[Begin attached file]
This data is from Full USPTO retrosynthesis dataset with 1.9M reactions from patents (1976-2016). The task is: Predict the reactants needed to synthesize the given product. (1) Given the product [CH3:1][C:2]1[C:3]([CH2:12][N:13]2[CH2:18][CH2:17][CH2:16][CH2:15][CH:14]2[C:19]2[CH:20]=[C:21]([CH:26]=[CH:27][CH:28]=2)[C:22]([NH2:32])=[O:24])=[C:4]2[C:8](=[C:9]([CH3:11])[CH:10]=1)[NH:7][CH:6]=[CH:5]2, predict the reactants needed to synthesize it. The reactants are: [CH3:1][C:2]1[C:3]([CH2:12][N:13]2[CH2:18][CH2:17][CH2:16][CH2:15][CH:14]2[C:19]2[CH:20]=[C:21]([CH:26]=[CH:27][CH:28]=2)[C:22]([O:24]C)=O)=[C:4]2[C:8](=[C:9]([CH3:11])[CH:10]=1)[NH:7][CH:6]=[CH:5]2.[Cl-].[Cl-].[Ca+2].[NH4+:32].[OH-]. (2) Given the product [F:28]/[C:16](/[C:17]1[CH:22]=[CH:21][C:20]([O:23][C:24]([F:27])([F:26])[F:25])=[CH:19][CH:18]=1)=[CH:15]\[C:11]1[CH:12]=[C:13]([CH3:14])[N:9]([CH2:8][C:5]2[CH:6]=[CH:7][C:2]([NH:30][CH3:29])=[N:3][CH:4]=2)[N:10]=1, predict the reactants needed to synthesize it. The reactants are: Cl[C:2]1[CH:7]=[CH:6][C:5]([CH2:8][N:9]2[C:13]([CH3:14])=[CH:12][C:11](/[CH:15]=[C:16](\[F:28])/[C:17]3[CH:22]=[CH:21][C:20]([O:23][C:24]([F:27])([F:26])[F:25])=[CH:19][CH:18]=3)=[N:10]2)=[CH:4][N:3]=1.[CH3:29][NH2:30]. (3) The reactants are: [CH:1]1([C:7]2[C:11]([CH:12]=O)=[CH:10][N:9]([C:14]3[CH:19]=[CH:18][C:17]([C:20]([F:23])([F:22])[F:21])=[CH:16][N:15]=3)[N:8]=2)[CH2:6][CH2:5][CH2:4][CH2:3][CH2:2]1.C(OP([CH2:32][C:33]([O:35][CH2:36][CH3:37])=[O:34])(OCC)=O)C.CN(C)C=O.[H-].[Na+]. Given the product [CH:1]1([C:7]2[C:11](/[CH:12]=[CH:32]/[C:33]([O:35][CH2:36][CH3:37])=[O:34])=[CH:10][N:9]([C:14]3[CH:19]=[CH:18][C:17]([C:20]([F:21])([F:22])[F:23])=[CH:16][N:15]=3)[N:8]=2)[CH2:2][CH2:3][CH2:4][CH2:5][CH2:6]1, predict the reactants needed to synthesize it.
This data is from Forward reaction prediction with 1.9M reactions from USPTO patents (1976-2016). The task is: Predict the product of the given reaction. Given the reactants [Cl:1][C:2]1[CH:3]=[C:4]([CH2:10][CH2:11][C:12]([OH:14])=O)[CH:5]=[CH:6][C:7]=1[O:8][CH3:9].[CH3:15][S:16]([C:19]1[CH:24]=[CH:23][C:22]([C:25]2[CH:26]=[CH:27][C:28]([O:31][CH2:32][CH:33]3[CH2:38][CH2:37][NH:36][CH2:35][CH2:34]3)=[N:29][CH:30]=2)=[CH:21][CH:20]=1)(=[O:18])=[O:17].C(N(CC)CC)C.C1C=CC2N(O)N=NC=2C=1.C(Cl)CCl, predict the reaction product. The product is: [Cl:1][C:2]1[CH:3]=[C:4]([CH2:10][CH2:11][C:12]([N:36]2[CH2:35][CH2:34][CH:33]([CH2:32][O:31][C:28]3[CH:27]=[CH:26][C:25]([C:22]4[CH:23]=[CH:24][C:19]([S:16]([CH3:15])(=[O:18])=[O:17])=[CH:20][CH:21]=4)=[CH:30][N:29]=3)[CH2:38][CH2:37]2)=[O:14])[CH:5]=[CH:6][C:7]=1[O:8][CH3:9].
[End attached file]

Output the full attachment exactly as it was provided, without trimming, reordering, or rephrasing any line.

This data is from Full USPTO retrosynthesis dataset with 1.9M reactions from patents (1976-2016). The task is: Predict the reactants needed to synthesize the given product. (1) Given the product [CH3:1][C:2]1[C:3]([CH2:12][N:13]2[CH2:18][CH2:17][CH2:16][CH2:15][CH:14]2[C:19]2[CH:20]=[C:21]([CH:26]=[CH:27][CH:28]=2)[C:22]([NH2:32])=[O:24])=[C:4]2[C:8](=[C:9]([CH3:11])[CH:10]=1)[NH:7][CH:6]=[CH:5]2, predict the reactants needed to synthesize it. The reactants are: [CH3:1][C:2]1[C:3]([CH2:12][N:13]2[CH2:18][CH2:17][CH2:16][CH2:15][CH:14]2[C:19]2[CH:20]=[C:21]([CH:26]=[CH:27][CH:28]=2)[C:22]([O:24]C)=O)=[C:4]2[C:8](=[C:9]([CH3:11])[CH:10]=1)[NH:7][CH:6]=[CH:5]2.[Cl-].[Cl-].[Ca+2].[NH4+:32].[OH-]. (2) Given the product [F:28]/[C:16](/[C:17]1[CH:22]=[CH:21][C:20]([O:23][C:24]([F:27])([F:26])[F:25])=[CH:19][CH:18]=1)=[CH:15]\[C:11]1[CH:12]=[C:13]([CH3:14])[N:9]([CH2:8][C:5]2[CH:6]=[CH:7][C:2]([NH:30][CH3:29])=[N:3][CH:4]=2)[N:10]=1, predict the reactants needed to synthesize it. The reactants are: Cl[C:2]1[CH:7]=[CH:6][C:5]([CH2:8][N:9]2[C:13]([CH3:14])=[CH:12][C:11](/[CH:15]=[C:16](\[F:28])/[C:17]3[CH:22]=[CH:21][C:20]([O:23][C:24]([F:27])([F:26])[F:25])=[CH:19][CH:18]=3)=[N:10]2)=[CH:4][N:3]=1.[CH3:29][NH2:30]. (3) The reactants are: [CH:1]1([C:7]2[C:11]([CH:12]=O)=[CH:10][N:9]([C:14]3[CH:19]=[CH:18][C:17]([C:20]([F:23])([F:22])[F:21])=[CH:16][N:15]=3)[N:8]=2)[CH2:6][CH2:5][CH2:4][CH2:3][CH2:2]1.C(OP([CH2:32][C:33]([O:35][CH2:36][CH3:37])=[O:34])(OCC)=O)C.CN(C)C=O.[H-].[Na+]. Given the product [CH:1]1([C:7]2[C:11](/[CH:12]=[CH:32]/[C:33]([O:35][CH2:36][CH3:37])=[O:34])=[CH:10][N:9]([C:14]3[CH:19]=[CH:18][C:17]([C:20]([F:21])([F:22])[F:23])=[CH:16][N:15]=3)[N:8]=2)[CH2:2][CH2:3][CH2:4][CH2:5][CH2:6]1, predict the reactants needed to synthesize it.
This data is from Forward reaction prediction with 1.9M reactions from USPTO patents (1976-2016). The task is: Predict the product of the given reaction. Given the reactants [Cl:1][C:2]1[CH:3]=[C:4]([CH2:10][CH2:11][C:12]([OH:14])=O)[CH:5]=[CH:6][C:7]=1[O:8][CH3:9].[CH3:15][S:16]([C:19]1[CH:24]=[CH:23][C:22]([C:25]2[CH:26]=[CH:27][C:28]([O:31][CH2:32][CH:33]3[CH2:38][CH2:37][NH:36][CH2:35][CH2:34]3)=[N:29][CH:30]=2)=[CH:21][CH:20]=1)(=[O:18])=[O:17].C(N(CC)CC)C.C1C=CC2N(O)N=NC=2C=1.C(Cl)CCl, predict the reaction product. The product is: [Cl:1][C:2]1[CH:3]=[C:4]([CH2:10][CH2:11][C:12]([N:36]2[CH2:35][CH2:34][CH:33]([CH2:32][O:31][C:28]3[CH:27]=[CH:26][C:25]([C:22]4[CH:23]=[CH:24][C:19]([S:16]([CH3:15])(=[O:18])=[O:17])=[CH:20][CH:21]=4)=[CH:30][N:29]=3)[CH2:38][CH2:37]2)=[O:14])[CH:5]=[CH:6][C:7]=1[O:8][CH3:9].